In the next three to four months, all Dallas police officers on patrol will be equipped with new, smart Tasers that are safer than their predecessors, Chief David Brown said at Wednesday's City Council meeting. After the council approved a five-year deal with Taser International Inc. for the purchase and maintenance of Tasers, the department's 700 or so old Tasers will be replaced with 2,000.
"We haven't in the past had a lot of Tasers in our department," Brown said at a town hall meeting last month. "Because of the challenges with Tasers causing deaths early on, our department backed off of Tasers several years back."
The department has a strict Taser policy, Brown told the council Wednesday, because of deaths linked to the high-voltage stunning devices around the country. The most recent in Dallas happened in 2010, when police tased Freddie Locket while he was high, which can cause complications when being stunned, according to WFAA.
The Tasers the department is purchasing now are much safer for suspects. The devices "stop or reduce the electrical charge that has not had the same outcomes from the initial Tasers several years ago," Brown said at last month's town hall.
Before the city council, Brown added that the Taser policy could be relaxed now because of the new safety features. He said he wanted officers to use Tasers "before they use a gun and before they have to get into a physical fight with suspects." But he doesn't want officers overusing Tasers because of a of lawsuits, he said.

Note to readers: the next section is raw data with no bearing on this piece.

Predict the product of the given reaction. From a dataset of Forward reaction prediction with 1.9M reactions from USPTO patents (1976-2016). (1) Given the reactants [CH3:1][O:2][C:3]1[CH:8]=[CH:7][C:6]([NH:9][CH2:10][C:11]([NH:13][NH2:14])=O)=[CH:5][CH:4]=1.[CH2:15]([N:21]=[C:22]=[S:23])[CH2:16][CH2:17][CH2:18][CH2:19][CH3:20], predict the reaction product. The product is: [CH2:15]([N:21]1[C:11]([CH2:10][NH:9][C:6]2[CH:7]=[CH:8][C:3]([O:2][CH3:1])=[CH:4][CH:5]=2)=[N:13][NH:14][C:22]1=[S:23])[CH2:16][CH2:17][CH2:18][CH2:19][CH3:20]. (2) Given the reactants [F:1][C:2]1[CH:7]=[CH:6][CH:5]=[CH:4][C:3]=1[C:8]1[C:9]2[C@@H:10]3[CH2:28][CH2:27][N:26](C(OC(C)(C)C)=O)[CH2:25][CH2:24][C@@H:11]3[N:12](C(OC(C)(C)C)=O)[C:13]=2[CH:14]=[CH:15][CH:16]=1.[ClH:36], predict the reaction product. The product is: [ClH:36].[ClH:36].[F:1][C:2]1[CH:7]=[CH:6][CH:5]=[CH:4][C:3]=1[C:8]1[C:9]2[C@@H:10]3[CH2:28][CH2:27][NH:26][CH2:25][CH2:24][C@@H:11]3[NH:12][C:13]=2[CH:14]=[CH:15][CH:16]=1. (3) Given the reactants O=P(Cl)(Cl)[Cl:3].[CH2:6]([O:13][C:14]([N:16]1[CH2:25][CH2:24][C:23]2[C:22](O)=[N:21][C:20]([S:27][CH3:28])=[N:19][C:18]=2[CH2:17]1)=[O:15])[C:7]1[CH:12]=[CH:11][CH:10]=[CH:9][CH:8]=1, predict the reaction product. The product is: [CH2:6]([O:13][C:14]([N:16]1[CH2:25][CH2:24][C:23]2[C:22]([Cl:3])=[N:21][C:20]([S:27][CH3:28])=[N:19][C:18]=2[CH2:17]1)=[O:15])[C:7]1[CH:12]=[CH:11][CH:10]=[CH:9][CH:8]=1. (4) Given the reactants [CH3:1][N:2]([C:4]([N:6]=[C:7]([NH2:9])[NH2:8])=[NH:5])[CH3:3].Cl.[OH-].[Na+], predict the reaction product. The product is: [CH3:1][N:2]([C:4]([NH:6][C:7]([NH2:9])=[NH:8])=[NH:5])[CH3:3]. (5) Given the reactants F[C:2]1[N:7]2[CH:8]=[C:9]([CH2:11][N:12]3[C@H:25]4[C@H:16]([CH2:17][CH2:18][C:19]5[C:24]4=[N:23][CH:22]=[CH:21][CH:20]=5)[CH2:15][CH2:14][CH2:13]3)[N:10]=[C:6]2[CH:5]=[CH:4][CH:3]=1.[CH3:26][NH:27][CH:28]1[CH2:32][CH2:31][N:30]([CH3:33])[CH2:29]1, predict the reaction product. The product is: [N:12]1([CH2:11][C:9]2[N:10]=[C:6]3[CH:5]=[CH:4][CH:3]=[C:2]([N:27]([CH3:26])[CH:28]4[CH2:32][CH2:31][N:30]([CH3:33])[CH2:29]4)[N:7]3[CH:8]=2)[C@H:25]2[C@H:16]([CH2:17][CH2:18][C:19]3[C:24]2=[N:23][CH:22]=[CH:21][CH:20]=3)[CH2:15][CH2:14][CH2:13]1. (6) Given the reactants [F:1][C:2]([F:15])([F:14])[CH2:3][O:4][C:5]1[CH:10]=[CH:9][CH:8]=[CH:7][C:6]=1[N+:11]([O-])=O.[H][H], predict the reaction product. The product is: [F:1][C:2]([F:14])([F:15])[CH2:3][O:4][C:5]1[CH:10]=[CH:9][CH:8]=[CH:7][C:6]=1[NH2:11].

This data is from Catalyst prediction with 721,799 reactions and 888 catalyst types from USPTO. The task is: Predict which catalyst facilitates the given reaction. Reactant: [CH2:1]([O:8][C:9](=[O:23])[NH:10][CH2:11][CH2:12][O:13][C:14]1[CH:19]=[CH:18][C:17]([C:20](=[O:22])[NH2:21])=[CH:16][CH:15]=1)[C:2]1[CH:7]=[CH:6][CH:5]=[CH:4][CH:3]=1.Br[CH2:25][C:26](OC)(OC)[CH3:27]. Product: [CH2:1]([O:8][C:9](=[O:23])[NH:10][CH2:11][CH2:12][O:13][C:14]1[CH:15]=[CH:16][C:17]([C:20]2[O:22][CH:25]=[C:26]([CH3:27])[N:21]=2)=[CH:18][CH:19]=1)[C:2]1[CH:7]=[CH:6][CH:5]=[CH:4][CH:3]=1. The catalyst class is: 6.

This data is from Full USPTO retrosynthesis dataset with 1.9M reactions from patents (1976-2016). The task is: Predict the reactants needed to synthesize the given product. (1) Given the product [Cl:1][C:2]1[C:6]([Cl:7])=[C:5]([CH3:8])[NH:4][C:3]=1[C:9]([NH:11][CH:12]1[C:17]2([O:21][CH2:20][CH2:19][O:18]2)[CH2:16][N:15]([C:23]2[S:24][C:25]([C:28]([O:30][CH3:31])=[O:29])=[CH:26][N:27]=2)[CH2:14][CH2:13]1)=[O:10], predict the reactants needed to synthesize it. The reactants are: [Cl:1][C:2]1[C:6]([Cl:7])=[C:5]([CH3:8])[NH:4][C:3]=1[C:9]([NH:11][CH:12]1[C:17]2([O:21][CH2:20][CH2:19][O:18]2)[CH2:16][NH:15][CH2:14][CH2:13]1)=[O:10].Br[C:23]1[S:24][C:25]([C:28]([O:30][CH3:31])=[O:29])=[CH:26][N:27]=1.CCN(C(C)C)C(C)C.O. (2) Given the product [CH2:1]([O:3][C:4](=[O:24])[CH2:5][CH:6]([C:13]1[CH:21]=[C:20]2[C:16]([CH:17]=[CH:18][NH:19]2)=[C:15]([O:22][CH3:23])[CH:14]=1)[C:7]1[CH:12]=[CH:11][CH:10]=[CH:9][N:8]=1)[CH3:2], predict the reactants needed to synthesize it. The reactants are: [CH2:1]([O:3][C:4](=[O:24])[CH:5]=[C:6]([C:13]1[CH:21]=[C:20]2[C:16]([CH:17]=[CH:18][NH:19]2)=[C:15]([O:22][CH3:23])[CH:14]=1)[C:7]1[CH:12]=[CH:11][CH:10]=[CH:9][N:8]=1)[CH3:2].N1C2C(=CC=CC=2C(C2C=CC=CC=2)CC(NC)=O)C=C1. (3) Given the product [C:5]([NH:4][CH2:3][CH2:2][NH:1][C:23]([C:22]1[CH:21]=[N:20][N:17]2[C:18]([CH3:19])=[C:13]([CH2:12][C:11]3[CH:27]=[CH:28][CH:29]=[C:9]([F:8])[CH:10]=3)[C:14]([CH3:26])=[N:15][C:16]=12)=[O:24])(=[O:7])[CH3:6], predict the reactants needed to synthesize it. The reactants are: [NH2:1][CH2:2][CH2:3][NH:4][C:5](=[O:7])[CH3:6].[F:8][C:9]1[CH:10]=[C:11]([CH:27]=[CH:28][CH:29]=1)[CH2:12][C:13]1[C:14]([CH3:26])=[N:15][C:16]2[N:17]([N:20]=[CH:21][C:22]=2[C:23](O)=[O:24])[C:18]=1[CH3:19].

Next month, the first batch of officers will begin training to use the new Tasers, which will include aiming for a suspect's torso because that's what Taser International recommends, Brown said. The smart tasers also collect data on whether the prongs struck their target, and the department will be able to better train officers based on that information, Brown said.
"We're also moving toward body cameras," he said, "so the Taser use will be caught on camera at some point as well."
Though the new Tasers are safer than the old ones the department has now, they are still a potential lethal threat for people with heart problems. This is where the policy comes into play, Brown said.
"We need to ask those questions when we're on the phone, responding to the call, [ask about] their pre-existing conditions, things that we do prior to our interaction with suspects to try to mitigate the Taser-caused death," Brown told the council. "Pre-existing medical conditions do have an effect on the lethality of the Taser."
Despite this, at the town hall meeting last month, Brown said, "We feel comfortable expanding our use of Tasers. [They're] a less-than-lethal enforcement tool you can take on patrol, particularly, in some of the ways that our officers deal with the mentally ill who might be violent but might not necessarily deserve some of the outcomes that we have been experiencing."
He may have been referring to Jason Harrison, the man with schizophrenia Dallas officers shot and killed in June. Harrison's mother had called the police about her son many times, and every time but the last one officers calmed him down without shooting. At that last incident, police say Harrison "made an aggressive act" toward an officer with a screwdriver.
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